Malaysians divided on GE15 announcement, ready to cast a vote regardless 

Photo: Firdaus Latif/Wikimedia Commons
Photo: Firdaus Latif/Wikimedia Commons

Malaysians on both sides of the divide were quick to react to the dissolution of Parliament yesterday in order to make way for the 15th general election as announced by Prime Minister Ismail Sabri Yaakob.

The decision comes after months of pressure from Umno leader Ahmad Zahid Hamidi to dissolve Parliament and hold a snap election. However, it has raised concerns and garnered criticisms from the opposition, activists, and the public, as Malaysia is about to experience its annual monsoon season soon which displaced more than a hundred thousand people last year and left 54 dead.

On September 29, The Malaysian Meteorological Department warned that the country might experience widespread flash floods over the next two months.

Many of them on Facebook praised the prime minister for calling an election, some said it was important to give back the mandate to the people after three tumultuous years of political instability. 

“Well done PM…”

“Well done. For the harmony of Malaysians”

“Good job.. give back the mandate to the people.”

“Alhamdullilah… finally parliament is dissolved… hoping you get a better mandate from the people” 

Meanwhile, feelings of disappointment and anger were rife on Twitter. Many dubbed the government’s actions ‘selfish’ and said they were more eager to vote now to throw out the lawmakers who were in favour of the election. 

“If the death toll and losses that were endured last year and this year did not stop Umno from dissolving parliament this year, I have no words for them”

“Dissolve parliament just to save two people. Calling for GE15 during flood season so that young people can’t return home to vote. But they forget, Allah SWT is there. Hopefully, he listens to our grievances. Hopefully, the country doesn’t flood so we can go back to vote”

“If the Perak river floods best believe I’ll swim to Sepang to cast my vote. Clearly, a government that announces an election in the middle of flood season is clearly a selfish and inhumane one.”

“Election will still be held even if it is during the flood season. Like it or not, we must still vote because it is our duty. If it doesn’t flood, alhamdulillah. If it does and some areas are heavily flooded then let the people’s representatives think”

Meanwhile, Firas Fisal, 20, who would be casting his vote for the first time in the upcoming election told Coconuts that he feels like there is a hidden agenda behind the sudden announcement especially when Budget 2023 was just announced. 

“The timing is also questionable especially with the monsoon and flood season coming,” he said. 

“Nonetheless, I will vote and the reason is that we are given the chance to select our candidate or government that represents our political beliefs and their methods of solution,” he said.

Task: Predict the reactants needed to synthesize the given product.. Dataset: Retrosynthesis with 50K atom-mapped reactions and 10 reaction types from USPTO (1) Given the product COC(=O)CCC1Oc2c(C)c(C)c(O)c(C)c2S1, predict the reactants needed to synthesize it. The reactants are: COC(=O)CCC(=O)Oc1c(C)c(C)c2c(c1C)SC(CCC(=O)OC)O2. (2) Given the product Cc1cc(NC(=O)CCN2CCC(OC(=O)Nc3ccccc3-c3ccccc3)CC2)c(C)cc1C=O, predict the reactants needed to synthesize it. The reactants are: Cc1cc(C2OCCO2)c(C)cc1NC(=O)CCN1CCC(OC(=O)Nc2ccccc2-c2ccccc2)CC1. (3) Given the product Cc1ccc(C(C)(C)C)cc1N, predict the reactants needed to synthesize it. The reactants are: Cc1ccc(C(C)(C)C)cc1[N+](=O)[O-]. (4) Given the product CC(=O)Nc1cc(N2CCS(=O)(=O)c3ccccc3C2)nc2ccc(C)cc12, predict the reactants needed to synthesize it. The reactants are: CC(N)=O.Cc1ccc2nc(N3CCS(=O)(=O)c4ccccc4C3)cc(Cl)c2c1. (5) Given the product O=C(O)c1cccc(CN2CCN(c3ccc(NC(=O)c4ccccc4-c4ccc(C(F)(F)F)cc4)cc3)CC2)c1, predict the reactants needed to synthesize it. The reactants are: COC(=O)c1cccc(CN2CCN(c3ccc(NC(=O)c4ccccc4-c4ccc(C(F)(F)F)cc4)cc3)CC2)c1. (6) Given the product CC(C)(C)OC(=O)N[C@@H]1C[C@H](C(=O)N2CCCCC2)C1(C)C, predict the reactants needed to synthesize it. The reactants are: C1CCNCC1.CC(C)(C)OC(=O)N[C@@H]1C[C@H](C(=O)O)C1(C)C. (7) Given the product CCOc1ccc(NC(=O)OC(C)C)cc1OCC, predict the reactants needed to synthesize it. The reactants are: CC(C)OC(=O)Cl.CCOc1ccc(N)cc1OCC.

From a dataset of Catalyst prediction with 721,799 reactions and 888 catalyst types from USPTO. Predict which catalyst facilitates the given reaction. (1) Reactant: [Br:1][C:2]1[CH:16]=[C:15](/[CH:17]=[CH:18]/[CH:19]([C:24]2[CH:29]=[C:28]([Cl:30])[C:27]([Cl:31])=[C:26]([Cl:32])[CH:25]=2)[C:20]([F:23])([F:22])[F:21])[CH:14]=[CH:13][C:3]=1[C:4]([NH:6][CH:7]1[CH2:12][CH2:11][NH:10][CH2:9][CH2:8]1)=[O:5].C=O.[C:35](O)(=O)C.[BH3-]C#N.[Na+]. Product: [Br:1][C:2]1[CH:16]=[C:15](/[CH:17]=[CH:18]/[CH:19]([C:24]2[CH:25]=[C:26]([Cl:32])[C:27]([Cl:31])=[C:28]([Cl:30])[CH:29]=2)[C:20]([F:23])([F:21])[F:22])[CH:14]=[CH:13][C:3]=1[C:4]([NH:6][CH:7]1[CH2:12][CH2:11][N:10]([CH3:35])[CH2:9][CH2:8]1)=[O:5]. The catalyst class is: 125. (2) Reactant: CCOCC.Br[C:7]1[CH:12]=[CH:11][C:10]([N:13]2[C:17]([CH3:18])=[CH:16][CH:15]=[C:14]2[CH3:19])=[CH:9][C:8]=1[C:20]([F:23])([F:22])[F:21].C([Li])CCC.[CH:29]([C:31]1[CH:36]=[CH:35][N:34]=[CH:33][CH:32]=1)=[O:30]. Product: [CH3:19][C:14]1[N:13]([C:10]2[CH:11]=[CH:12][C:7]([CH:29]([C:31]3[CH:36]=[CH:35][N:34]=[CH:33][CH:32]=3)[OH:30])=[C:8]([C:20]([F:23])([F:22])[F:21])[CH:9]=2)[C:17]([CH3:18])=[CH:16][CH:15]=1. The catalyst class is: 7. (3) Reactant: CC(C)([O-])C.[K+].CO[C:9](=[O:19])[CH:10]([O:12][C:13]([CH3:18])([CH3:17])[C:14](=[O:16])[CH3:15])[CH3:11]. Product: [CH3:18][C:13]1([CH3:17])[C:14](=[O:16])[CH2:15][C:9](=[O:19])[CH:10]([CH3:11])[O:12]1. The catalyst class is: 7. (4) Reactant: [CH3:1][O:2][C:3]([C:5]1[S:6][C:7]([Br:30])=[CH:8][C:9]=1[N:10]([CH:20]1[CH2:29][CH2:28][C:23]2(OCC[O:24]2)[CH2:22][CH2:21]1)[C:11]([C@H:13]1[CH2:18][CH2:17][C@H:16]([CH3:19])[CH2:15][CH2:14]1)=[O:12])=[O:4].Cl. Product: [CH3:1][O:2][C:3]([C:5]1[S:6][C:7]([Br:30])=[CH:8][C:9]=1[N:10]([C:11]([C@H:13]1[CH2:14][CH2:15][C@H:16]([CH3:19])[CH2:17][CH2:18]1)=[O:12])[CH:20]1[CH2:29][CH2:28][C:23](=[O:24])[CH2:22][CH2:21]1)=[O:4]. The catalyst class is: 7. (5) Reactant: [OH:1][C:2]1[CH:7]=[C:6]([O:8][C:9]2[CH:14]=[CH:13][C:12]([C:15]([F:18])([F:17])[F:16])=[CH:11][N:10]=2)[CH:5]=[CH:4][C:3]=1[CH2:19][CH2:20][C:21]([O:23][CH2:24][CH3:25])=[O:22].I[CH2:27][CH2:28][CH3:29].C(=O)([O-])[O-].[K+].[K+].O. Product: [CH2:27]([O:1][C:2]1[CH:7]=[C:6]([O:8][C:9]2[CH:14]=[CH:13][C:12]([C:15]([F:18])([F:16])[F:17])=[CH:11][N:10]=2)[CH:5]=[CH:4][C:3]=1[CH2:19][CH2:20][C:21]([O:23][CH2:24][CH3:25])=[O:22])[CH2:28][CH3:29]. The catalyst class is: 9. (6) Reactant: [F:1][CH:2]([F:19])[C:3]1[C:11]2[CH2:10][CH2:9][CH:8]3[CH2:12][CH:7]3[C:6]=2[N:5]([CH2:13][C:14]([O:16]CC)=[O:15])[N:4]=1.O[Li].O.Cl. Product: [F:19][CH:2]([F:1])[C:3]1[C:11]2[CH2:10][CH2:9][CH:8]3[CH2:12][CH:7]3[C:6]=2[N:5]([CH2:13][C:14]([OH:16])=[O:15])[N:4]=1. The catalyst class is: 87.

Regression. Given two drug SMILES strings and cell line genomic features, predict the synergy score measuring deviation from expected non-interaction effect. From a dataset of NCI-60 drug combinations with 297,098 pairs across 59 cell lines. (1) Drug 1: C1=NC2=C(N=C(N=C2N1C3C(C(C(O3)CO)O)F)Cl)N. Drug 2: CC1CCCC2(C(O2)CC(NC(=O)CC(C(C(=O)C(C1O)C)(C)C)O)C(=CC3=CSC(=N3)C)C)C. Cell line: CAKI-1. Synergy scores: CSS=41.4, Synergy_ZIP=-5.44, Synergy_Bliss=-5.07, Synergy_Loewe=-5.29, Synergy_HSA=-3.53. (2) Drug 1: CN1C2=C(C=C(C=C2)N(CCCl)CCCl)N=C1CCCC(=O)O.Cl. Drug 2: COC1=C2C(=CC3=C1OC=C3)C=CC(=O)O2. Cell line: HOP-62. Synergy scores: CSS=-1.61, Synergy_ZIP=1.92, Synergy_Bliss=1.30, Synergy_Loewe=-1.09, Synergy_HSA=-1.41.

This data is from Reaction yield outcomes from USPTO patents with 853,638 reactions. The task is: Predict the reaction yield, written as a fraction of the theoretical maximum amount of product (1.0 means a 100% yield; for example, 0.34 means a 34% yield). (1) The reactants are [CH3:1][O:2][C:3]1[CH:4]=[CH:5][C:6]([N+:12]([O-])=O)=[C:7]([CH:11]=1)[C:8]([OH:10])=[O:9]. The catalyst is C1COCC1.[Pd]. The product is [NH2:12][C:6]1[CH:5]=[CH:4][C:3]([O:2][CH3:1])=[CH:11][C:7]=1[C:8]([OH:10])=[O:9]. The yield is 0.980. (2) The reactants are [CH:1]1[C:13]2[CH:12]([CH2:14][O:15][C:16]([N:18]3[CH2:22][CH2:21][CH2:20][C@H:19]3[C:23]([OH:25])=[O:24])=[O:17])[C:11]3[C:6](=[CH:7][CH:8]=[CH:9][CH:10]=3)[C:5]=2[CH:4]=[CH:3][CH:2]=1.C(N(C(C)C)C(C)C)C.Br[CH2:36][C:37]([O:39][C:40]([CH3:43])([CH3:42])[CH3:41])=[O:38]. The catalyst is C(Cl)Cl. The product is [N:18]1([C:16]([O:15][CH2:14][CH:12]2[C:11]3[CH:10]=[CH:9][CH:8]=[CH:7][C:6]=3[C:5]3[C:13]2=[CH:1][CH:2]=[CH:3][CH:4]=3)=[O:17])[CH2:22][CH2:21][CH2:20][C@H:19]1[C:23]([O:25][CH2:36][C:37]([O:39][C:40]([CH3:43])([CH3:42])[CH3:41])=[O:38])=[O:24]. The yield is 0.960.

“Every vote counts, marginal victory is one of the perfect examples of why every vote matters,” he added. 

Darren Arvid, 26, said he thinks the election announcement was made in a rush and that the country’s politics are in a mess, however, he said he would still go out to vote as it is his civil right to do so. 

The second-time voter said he is currently researching the candidates as well as the general political climate in order for him to decide on which party and representative deserve his vote. 

However, Darren also expressed his disappointment that an election is being held during the monsoon season and said the government should be preparing to face the floods instead of politicking. 

“I can’t help but feel we are just wasting time and resources when all of it could go into helping flood victims and reducing the impact on them,” he said. 

Since the 14th GE in 2018, Malaysia has struggled with political unrest when former prime minister Mahathir Mohamad led an opposition coalition to victory in elections over UMNO, which had ruled the nation through a stable coalition for more than 60 years. 

Two governments have collapsed since then, including Mahathir’s. Ismail became Malaysia’s third prime minister in two years in August last year through negotiations instead of an election.

Other stories to check out: Najib Watch: Keeping up with Najib as he serves his 12-year sentence | Coconuts 

Malaysia’s Bersih calls for separation of powers between the attorney general and public prosecutor | Coconuts 


Support local news and join a community of like-minded
“Coconauts” across Southeast Asia and Hong Kong.

Join Now
Coconuts TV
Our latest and greatest original videos
Subscribe on